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Why most leadership development programmes fail

When 500 executives were asked to prioritise the skills they most want to develop in their organisations, an overwhelming two-thirds pointed to leadership development as their primary concern. It makes sense, then, that 74% of organisations currently conduct leadership training for their workforce.

However, despite this investment, a staggering 88% of individuals believe we are in the midst of a global leadership crisis, while merely 13% of executives express confidence in the emerging leaders within their own companies. Furthermore, fewer than 20% of organisations can boast a bench of capable leaders ready to fill critical roles.

The reality is that traditional leadership development methods are no longer working (and haven’t for a while). Why do so many organisations continue to tread this same path, hoping for different outcomes?

From our years of experience, we have identified three pitfalls that organisations frequently stumble into, resulting in substantial budget wastage on programmes that were never going to affect change – because they were not set up to do so.

1. They neglect the bedrock of behavioural change

Becoming a truly effective leader hinges on behavioural transformation. It means delving into one’s beliefs and mindsets, understanding the interconnection between thoughts, emotions, and actions. Effective programmes recognise that mastering this will drive the results you are after.

The problem is, most development programmes underestimate the significance of this. Consequently, delegates might gain intellectual insights but they will struggle to make the behavioural adjustments that are crucial for achieving their company’s objectives. At Ivy House, we understand the significance of laying a solid foundation for behavioural change – without it, genuine transformation is near impossible.

2. They think that one size fits all

When designing leadership programmes, it’s all too common for companies to leap into assembling an array of desirable leadership skills. They will say ‘a great leader needs this, and a great leader needs that’ and at the end they will have a very full, exciting looking leadership programme.

The problem with this approach is that it skips over the context. In reality, every organisation boasts a unique blend of individuals, culture, structures, goals, and values — each pursuing distinct objectives.

In order to not fall into this trap, it’s important to undergo a rigorous discovery process, that gets under the skin of why this programme needs to exist in the first place. What are the specific outcomes that you, the company and the CEO are after, and what context is the programme sitting within? At Ivy House, we embark on an exploratory journey with our clients from the outset, peeling back the layers to understand their true aspirations and ensuring alignment in our approach.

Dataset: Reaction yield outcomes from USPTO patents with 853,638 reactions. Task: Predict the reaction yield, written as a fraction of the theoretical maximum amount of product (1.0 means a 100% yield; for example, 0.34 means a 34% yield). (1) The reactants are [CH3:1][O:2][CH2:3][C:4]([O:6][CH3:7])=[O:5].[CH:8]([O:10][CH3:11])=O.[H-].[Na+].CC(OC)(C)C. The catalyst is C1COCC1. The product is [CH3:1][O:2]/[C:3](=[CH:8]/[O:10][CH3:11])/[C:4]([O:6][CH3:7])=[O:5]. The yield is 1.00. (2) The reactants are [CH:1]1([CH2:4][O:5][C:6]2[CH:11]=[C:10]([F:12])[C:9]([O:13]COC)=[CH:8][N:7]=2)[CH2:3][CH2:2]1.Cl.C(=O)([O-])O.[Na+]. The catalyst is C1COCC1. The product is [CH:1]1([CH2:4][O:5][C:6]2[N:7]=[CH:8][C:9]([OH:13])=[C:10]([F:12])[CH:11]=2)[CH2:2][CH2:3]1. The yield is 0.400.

3. They don’t properly measure or communicate the results

The challenge that many L&D teams face is designing something that that not only drives desired transformation but also substantiates its business impact. Furthermore, the best way for your organisation to demonstrate impact could be very different to the next organisation. Many development programmes will again assume a ‘one size fits all’ approach here, which will miss the mark.

For some, programme success might hinge on promotion rates six months down the line, while for others, it could involve delegate feedback, discernible spikes in revenue and performance, elevated engagement scores on cultural assessments, retention rates, individual goals met, and more.

At Ivy House, we delve deep into the metrics that matter most for each client. We then engineer a comprehensive solution tailored to these metrics, ensuring that the obtained data can be easily cascaded throughout the business.

If you are interested in learning more about how leadership programmes can avoid these pitfalls and lead to genuine transformation, watch the recording of our event that covers more on the topic.


Traditional leadership methods often fall short because they do not adapt to the changing dynamics of the modern workplace, which values agility, digital proficiency, and a more collaborative approach. These methods tend to emphasise command and control rather than empowerment and innovation.

For a person to undergo genuine behavioural change, they first need to deepen their own self-awareness. This is the critical first step as it allows for reflection and adaptation. They need to understand how their thinking works, where their areas for development are, and what their impact is on other people and the wider team. Then, from this place, they need the time, space and environment to support them to make changes. This is when new skillsets and mindsets can be introduced and practised in the flow of work. Finally, they need to practice maintenance – reinforcing and sustaining these changes over time.

A ‘one size fits all’ approach to leadership and development assumes that all individuals will benefit from the same training and strategies, regardless of their unique skills, experiences, and challenges. This approach often fails because it does not account for the diverse needs of leaders at different levels or with different backgrounds.





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